Artist In Focus: Stuart Jones

As part of the Letchworth Open, curator Kris Day will be shining a spotlight on some of the creative people working in and around the town today with our new series ‘Artist in Focus’. First up is painter Stuart Jones, a member of Digswell Studios in Letchworth. Kris talked to Stuart about his work, life and how he keeps creative during the lockdown:

KD - Could you tell us a bit about yourself - how long have you been a practising artist and where did you study?

SJ - I studied Fine Art at Leeds Metropolitan University. I have been practicing as an artist  for over 20 years.

KD - What does your work aim to say?

SJ - The aim of my work is to explore the reality within environments and our relationship with them. I am intrigued by places and spaces that exist within our lives and ideas around natural disasters, climate change and current social and political issues. I explore our relationships and connections with the landscape and how this is consistently in flux. We are increasingly disconnected from our environment due to technological advancement and in a consistent conflict with the natural world due to the way we live. I approach my work with these ideas and thoughts with the hope that they gain traction in the spaces in the work. The human presence is missing from my paintings enabling the viewer to become the missing human presence, the spaces becoming portals that the viewer has to negotiate into another world, space or time. 

KD - Tell us a bit about how you spend your day/studio routine at the moment? How is this different to your pre-lockdown practice?

SJ - Due to lockdown I cannot access my Digswell Arts studio so I have relocated my studio to the shed in my garden. I have less time in the studio at the moment due to home schooling my kids, this has changed the way I usually work. I have been doing a lot more drawing and sketching with my kids as part of their art lessons and taking a lot of walks in nature with them. At the moment when I do get some time in the studio to help get in the zone and clear my head the first thing I do is to write morning pages, basically a diary where I scribble down all the thoughts, things to do etc that are on my mind  and try and ‘clear out’ all the day to day stuff from my head to free my mind to be creative. I have been working on smaller drawings and paintings due to having less space and time but this has been really useful as it’s forced me to work faster and complete work in a day rather than spending months on a large painting. This has enabled me to experiment more and work through ideas at a faster rate but also just enjoy the process of art making. I also have been experimenting with using different paper surfaces and sizes because I have no large canvases stretched at the moment.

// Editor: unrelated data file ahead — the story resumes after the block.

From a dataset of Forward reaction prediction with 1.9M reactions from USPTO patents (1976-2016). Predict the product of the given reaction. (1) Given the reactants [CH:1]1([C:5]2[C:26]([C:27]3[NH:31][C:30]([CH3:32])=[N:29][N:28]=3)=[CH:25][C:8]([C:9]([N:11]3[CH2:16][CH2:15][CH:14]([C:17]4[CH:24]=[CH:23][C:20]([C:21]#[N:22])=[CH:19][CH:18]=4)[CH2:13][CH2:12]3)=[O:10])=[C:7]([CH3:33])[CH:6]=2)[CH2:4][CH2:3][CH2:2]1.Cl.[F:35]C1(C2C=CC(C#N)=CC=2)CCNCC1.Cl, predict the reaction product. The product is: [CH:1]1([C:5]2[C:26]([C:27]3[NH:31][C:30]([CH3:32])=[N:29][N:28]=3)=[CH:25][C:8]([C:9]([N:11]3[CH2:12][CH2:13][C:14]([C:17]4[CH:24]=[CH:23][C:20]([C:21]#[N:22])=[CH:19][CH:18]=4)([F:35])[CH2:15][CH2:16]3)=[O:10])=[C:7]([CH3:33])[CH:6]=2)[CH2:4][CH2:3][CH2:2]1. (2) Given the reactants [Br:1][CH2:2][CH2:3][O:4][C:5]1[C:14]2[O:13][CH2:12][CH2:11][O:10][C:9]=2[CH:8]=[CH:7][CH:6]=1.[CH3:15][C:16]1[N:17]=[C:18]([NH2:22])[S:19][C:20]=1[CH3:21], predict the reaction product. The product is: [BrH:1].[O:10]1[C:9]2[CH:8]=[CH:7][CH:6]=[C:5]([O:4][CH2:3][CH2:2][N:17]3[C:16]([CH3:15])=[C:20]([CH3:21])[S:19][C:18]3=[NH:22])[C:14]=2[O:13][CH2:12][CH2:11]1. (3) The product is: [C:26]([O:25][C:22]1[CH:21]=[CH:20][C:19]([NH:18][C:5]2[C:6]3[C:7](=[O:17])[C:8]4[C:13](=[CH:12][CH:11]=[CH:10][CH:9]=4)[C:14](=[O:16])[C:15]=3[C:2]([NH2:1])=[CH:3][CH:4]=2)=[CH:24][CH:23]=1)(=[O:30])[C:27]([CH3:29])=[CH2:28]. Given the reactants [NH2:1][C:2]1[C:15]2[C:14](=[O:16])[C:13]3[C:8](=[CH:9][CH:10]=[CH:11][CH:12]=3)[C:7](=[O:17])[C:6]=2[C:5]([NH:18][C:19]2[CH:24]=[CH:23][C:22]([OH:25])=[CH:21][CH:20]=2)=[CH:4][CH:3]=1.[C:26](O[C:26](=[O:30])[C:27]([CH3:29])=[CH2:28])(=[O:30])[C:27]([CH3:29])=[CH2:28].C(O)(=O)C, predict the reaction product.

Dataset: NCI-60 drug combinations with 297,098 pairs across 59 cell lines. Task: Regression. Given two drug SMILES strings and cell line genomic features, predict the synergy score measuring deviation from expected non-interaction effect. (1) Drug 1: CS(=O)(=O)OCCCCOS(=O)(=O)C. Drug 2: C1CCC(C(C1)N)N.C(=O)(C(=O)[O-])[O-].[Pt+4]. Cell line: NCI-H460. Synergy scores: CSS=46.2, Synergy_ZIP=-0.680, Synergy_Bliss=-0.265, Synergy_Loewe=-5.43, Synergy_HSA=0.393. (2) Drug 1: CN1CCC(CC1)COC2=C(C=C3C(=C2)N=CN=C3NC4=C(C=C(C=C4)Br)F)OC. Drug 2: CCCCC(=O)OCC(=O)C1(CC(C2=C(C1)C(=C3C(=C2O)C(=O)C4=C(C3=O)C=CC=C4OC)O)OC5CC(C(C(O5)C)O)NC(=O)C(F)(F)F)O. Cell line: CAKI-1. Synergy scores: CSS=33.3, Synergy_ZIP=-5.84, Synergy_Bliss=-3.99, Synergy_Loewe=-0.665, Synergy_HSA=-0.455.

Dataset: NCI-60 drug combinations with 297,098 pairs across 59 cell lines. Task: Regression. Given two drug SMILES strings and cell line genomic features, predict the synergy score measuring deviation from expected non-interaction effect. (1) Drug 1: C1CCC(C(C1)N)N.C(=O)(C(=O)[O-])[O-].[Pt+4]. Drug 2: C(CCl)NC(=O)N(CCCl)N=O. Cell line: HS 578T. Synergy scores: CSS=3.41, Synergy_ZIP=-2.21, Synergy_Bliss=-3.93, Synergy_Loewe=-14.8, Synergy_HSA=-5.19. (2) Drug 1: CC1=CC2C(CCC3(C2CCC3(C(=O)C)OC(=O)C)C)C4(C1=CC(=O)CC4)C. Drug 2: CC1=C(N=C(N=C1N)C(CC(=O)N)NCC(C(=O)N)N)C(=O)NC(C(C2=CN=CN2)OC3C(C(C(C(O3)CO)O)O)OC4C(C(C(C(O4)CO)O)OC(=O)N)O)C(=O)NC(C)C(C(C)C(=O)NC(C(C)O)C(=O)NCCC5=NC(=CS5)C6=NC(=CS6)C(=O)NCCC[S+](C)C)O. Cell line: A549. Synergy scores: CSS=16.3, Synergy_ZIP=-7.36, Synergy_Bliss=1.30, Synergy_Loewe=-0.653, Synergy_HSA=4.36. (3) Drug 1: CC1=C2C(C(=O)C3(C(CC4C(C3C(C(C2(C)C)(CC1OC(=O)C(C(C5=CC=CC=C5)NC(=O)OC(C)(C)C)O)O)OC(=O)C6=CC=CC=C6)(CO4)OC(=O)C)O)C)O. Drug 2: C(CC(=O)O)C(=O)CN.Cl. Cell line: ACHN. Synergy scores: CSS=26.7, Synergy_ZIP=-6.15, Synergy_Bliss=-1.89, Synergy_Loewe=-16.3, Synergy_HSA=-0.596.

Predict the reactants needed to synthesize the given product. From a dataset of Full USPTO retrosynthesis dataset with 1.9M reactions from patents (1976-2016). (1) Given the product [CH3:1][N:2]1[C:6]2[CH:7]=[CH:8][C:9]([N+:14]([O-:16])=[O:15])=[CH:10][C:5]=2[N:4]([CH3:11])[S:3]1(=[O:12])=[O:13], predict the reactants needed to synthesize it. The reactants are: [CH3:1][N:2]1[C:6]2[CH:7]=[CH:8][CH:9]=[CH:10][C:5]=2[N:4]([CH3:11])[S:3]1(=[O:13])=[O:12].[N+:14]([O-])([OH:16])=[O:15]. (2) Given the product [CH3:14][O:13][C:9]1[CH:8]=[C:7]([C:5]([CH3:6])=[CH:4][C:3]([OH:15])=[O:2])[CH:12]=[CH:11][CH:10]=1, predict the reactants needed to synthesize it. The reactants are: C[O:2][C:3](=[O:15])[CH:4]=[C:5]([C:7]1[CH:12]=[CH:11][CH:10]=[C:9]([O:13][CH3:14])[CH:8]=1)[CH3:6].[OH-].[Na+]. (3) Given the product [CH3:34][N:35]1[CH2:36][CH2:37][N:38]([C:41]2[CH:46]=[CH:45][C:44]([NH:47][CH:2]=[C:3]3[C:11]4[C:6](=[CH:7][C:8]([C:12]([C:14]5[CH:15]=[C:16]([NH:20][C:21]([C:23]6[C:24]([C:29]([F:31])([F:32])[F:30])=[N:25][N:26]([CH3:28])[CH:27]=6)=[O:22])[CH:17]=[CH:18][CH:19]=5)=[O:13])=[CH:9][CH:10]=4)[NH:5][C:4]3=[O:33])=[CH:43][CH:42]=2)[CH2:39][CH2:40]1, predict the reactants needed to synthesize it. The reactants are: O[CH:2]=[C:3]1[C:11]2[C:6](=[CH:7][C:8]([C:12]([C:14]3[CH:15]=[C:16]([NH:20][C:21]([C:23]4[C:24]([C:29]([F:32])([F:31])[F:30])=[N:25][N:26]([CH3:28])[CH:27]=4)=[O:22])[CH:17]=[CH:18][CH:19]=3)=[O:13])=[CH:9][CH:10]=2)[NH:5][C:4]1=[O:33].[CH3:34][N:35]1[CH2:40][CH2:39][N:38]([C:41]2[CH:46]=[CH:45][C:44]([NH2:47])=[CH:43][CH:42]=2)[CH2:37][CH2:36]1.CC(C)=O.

KD - Who are your biggest influences?

SJ - My biggest influences historically are JMW Turner, John Martin and Casper David Friedrich and within the contemporary art world they are Anselm Kiefer, John Virtue, Ian Murphy, Adam Lee, Julie Mehretu and Mark Bradford.

KD - What artwork have you seen recently that has resonated with you?

SJ - It was the retrospective of Frank Bowling’s work at the Tate Britain last year. It resonated due to the way he pushes the possibilities of paint through his use of pouring, staining, stencils, use of colour and layering. Also just the scale and ambition of his work.

KD - We’re living through challenging times, why do you think its important to keep making art?

SJ - Art makes us stop, reflect and think. This is a rare opportunity for us all to do that in order to reconsider and rethink how we live and work. Also the act of making art or creating is a way of being in the moment a kind of mindfulness a way of slowing down and also it can be a kind of therapy.

KD - Is there anything new and exciting in the pipeline you would like to tell us about?

SJ - I currently have paintings in an online group show. The exhibition is called (Far from the)Turmoil. The exhibition features a selected line up of painters and installation artists. You can access the exhibition here.
When I return to my Digswell studio I will continue working on a series of paintings for a solo show at the Broadway Gallery when it reopens.